I start the day with a beautiful view of the sun rising from my hotel room and I’m overwhelmed by the choice of food on offer at breakfast. Knowing that in an hour’s time I’ll be having an invigorating yoga session doesn’t stop me from tucking in to a full fry up and a huge bowl of bircher muesli. I meet some other journalists at the Hotel Rotary Geneva reception and we walk along to the Bains des Pâquis (city beach) opposite the Jet d’Eau (the big fountain on the lake).
In the winter, you can have a Hammam or Turkish bath here and enjoy the view across the snow-capped mountains. Fondue lovers also meet to admire the sparkling lights on the Geneva skyline and eat themselves happy. In the summer you can swim or jump off the diving board or simply sunbathe – already this morning we’ve seen people doing both. Our yoga session is with Mr Mironel De Wilde. With his 10 years of experience he now teaches various styles of yoga in the city’s Harmony Fitness Clubs (Harmony sponsors the marathon). Mironel is passionate about helping individuals reach their highest potential and is dedicated in attaining and maintaining fulfillment and happiness in every aspect of life. I find myself really enjoying the yoga with the sun on my face and the blue/green water surrounding me. Halfway through I feel my heart rate is up and I’m sweating. I hadn’t expected yoga to get my heart rate up like that. After the hour-long session though, I felt relaxed and ready for the day ahead.
We then take a walk for a water taxi. These are included in the free travel card. This takes us quickly across the lake right past the famous fountain. We then have a very short walk along to Tropical Corner – a café/watersports centre. Stand Up Paddleboarding (SUP) is all the rage here (and in other places) at the moment. Whether you want to achieve a full body workout, enjoy a unique view of Geneva’s bay, or both, SUP offers a fun and unique way to enjoy the lake (particularly if you’ve already worn your legs out running). Regardless of your level, they have a SUP session for you or you can rent some their top-of-the-range equipment out. Again, I’d never tried SUP before, but if you can snowboard or have surfed or kayaked then you’ll have no problem. When I first set off I loved being able to look down through Geneva’s deep clear water – and then suddenly saw the appeal of doing this to explore a coastline. We headed out further on to the lake and this is where I found that it takes a bit of balancing with feet to keep in a straight line when you’re pulling the paddle down one side. It was a little frustrating to start off with but after about 30 minutes I started to get a feel for how to keep straight. I saw quite a few couples head out together, with a rucsac strapped down on top of their boards, clearly heading out to explore, go for a swim and find a nice lakeside spot for a picnic. Towards the end of the session, it’s really getting warm and I decide to dive in the lake off the board for a quick swim to cool off. It’s easy to pull myself back on the board.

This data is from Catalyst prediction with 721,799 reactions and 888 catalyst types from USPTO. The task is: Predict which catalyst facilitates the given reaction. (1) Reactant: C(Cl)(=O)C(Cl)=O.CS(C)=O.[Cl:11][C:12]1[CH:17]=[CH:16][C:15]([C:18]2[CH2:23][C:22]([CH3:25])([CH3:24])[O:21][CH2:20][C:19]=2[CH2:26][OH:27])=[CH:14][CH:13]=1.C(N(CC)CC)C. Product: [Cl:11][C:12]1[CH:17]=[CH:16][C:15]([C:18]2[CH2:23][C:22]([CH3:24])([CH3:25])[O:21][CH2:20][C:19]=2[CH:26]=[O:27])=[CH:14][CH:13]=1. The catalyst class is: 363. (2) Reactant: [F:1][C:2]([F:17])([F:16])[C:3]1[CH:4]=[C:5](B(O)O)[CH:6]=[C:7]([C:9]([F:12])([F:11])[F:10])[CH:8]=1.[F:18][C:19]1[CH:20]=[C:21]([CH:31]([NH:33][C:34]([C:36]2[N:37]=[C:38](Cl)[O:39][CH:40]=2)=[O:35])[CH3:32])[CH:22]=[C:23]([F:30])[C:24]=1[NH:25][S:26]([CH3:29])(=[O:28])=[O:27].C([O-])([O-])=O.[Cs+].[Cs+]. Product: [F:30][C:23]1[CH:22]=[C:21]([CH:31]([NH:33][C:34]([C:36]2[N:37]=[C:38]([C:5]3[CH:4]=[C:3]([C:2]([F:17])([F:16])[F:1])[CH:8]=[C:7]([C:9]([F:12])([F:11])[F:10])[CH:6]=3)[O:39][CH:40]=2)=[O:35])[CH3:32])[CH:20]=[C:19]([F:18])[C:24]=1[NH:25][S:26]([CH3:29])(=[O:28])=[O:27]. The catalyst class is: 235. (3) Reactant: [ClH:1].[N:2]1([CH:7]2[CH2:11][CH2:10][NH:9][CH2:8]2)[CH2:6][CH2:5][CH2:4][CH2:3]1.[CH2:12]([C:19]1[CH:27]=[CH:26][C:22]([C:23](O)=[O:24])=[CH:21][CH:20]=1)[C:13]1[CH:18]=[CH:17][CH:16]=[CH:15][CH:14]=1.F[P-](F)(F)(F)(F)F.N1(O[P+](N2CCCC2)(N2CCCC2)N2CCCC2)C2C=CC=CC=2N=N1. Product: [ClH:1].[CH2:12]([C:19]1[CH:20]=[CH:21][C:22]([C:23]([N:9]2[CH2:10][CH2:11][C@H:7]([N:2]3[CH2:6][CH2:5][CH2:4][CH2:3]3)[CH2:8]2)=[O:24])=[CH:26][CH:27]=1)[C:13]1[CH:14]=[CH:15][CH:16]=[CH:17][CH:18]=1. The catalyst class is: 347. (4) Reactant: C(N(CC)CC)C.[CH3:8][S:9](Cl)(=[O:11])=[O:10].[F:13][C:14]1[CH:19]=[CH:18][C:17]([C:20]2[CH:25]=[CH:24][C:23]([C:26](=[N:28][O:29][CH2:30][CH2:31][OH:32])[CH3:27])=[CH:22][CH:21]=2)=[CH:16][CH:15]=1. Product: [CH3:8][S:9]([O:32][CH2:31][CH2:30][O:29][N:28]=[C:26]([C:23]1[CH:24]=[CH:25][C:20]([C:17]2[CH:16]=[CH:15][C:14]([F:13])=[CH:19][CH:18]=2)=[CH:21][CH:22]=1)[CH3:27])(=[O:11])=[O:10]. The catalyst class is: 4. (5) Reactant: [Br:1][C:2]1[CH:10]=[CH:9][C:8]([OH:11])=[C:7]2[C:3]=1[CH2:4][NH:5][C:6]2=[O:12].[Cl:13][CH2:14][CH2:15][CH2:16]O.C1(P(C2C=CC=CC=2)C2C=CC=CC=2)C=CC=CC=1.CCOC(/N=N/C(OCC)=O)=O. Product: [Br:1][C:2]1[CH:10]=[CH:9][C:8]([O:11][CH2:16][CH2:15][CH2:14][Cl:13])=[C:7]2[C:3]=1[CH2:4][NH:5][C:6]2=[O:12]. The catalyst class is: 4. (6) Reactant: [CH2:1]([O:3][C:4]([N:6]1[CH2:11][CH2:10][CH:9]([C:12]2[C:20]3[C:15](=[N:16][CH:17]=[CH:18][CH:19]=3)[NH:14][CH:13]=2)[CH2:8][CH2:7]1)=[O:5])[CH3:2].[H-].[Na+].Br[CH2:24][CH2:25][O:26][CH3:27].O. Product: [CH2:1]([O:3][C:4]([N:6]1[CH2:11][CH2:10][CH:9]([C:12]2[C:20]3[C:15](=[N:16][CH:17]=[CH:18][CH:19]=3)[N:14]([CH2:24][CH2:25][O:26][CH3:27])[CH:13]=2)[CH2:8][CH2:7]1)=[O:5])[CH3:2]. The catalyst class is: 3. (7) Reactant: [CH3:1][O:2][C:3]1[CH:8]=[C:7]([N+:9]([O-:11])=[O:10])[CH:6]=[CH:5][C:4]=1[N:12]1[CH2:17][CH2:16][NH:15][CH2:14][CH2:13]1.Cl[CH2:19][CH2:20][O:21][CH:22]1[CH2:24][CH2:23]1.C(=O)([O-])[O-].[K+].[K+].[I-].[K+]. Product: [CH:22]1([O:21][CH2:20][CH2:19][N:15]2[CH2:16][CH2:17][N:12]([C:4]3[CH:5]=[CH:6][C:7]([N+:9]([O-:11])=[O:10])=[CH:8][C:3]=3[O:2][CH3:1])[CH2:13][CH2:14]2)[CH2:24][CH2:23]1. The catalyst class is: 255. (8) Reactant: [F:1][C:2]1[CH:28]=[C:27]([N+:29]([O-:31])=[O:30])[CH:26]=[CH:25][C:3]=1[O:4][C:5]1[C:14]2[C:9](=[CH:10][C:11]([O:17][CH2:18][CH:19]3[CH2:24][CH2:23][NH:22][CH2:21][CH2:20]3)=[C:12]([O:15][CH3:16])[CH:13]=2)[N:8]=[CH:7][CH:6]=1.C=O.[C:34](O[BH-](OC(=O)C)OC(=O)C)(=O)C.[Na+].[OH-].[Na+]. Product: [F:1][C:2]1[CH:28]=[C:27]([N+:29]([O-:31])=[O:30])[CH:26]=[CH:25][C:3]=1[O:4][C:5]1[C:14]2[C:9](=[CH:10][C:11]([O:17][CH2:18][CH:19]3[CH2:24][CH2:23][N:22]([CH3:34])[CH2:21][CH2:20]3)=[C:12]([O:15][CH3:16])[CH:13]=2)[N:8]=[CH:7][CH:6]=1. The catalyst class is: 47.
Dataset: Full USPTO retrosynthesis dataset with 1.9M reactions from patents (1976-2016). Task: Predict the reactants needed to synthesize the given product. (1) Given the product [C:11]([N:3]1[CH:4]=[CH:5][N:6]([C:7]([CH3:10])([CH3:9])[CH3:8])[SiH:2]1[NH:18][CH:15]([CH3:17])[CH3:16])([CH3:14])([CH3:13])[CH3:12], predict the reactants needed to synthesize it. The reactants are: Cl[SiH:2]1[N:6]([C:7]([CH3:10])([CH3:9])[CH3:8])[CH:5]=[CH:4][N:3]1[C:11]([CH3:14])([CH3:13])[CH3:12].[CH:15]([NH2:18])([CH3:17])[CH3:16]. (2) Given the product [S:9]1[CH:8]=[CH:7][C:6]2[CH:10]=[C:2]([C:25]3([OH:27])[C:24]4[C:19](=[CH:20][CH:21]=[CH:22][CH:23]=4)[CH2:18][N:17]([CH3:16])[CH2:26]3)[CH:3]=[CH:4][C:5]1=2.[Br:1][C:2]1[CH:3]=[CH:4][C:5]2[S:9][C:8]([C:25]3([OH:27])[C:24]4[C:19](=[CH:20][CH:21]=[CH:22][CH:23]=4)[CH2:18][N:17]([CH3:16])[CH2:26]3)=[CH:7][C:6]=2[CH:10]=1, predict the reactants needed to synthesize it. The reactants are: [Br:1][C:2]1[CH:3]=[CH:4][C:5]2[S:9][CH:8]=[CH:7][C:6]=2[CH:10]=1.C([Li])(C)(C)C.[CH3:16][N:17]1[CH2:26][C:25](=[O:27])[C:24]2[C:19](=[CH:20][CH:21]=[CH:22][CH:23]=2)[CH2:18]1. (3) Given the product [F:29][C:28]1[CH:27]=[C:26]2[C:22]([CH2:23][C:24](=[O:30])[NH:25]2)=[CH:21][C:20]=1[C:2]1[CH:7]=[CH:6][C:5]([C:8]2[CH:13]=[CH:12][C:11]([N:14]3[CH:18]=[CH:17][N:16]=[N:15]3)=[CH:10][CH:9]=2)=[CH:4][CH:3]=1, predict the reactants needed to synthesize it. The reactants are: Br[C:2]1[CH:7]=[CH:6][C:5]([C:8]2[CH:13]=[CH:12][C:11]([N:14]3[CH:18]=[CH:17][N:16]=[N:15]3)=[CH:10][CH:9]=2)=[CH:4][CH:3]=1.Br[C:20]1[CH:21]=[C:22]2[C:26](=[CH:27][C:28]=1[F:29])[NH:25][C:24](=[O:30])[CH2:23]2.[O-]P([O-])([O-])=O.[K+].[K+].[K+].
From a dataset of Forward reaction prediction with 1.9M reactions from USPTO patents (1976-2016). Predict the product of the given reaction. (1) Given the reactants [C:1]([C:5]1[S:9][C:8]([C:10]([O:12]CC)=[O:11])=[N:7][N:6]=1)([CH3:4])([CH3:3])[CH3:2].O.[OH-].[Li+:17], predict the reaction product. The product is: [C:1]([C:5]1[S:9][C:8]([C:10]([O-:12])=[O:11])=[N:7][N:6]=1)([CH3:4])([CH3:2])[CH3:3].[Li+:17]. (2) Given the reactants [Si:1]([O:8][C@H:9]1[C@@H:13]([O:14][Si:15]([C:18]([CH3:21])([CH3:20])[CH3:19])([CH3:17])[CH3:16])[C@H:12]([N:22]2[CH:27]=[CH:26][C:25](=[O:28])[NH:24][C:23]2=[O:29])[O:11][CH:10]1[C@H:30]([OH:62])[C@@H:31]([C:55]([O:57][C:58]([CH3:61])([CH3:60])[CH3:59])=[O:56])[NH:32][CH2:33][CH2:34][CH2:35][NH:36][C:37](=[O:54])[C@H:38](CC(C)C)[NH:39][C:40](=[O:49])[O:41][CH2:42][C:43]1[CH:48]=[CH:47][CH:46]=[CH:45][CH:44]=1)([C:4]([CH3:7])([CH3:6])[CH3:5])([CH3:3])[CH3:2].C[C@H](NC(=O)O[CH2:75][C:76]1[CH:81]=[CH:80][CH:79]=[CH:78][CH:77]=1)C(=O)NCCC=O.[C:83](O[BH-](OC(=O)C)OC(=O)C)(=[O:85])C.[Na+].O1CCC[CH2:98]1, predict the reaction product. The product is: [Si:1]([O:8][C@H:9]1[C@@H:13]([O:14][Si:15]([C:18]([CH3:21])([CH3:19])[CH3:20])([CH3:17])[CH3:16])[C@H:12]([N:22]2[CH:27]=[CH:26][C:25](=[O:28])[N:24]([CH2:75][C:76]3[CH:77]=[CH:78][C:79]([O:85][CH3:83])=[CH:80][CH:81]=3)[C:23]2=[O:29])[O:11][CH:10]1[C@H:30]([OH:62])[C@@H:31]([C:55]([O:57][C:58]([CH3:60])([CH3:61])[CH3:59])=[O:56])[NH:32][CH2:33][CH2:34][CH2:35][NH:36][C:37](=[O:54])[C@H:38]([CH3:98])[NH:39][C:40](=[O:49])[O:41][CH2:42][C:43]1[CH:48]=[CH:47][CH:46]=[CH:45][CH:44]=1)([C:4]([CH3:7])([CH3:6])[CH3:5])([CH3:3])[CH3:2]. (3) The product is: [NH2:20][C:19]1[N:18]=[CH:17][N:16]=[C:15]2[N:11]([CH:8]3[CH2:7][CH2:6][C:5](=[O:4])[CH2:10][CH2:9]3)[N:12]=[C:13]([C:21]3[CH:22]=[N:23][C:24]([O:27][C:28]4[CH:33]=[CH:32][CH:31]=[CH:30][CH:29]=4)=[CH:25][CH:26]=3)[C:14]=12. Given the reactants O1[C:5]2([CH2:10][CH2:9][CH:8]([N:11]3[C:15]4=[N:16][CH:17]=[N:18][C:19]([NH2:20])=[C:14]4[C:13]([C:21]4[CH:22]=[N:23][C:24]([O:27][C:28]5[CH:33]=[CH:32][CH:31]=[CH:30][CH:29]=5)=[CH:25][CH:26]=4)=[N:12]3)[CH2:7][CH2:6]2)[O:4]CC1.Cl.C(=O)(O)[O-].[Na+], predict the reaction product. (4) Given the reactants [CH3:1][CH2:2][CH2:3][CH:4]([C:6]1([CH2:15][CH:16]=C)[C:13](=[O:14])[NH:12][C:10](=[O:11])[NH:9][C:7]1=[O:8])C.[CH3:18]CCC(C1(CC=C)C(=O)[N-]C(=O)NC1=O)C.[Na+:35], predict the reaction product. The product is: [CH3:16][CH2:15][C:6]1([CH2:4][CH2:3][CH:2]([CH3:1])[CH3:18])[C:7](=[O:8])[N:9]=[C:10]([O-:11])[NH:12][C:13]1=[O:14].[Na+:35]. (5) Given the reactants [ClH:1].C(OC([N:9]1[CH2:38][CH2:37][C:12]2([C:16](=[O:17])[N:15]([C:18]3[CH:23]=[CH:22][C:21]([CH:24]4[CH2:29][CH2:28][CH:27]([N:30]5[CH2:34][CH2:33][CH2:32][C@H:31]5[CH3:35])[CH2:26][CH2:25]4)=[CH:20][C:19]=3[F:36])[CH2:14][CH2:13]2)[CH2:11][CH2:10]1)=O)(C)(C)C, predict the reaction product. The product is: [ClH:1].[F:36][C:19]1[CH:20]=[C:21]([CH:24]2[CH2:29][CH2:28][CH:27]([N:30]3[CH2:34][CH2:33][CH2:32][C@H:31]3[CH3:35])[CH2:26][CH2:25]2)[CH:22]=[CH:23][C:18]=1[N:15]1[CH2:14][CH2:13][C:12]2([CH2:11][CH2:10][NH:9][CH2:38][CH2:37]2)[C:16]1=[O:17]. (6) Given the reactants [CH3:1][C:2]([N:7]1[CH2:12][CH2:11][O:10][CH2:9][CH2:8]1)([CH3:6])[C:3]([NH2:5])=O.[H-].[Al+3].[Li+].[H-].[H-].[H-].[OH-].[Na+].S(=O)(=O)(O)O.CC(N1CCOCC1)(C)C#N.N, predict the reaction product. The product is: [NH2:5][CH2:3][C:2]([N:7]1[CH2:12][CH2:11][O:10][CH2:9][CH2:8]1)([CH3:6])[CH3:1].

There are changing rooms with hot showers on site and I get back into shorts and a T-shirt. As well as all the sports kit here, Tropical Corner has a brilliant bar serving drinks and food. During our lunch, the Event Manager for the marathon, Benjamin Chandelier finds time in his busy schedule to stop by and tell us a bit more about the Geneva Marathon. He looks calm and relaxed. Maybe it’s because the weather is so warm and sunny?
“Two years ago it was windy and last year it rained,” he tells me. “So this year we are back on track with this weather,” he jokes. “It’s the 12th edition and every year we listen to the feedback from volunteers, partners and participants to make the event even better.”
He tells me he is proud of what the Geneva marathon now offers: : “We have plenty of water, supplied locally by Eau Geneva, we have more masseurs at the end of the course than we have ever had before, we put transport on to get people to the start line and I think we have one of the highest quality race T-shirts given out by a marathon, provided by Compressport. All of this is down to the hard work of 70 people on the organising committee and a thousand volunteers.”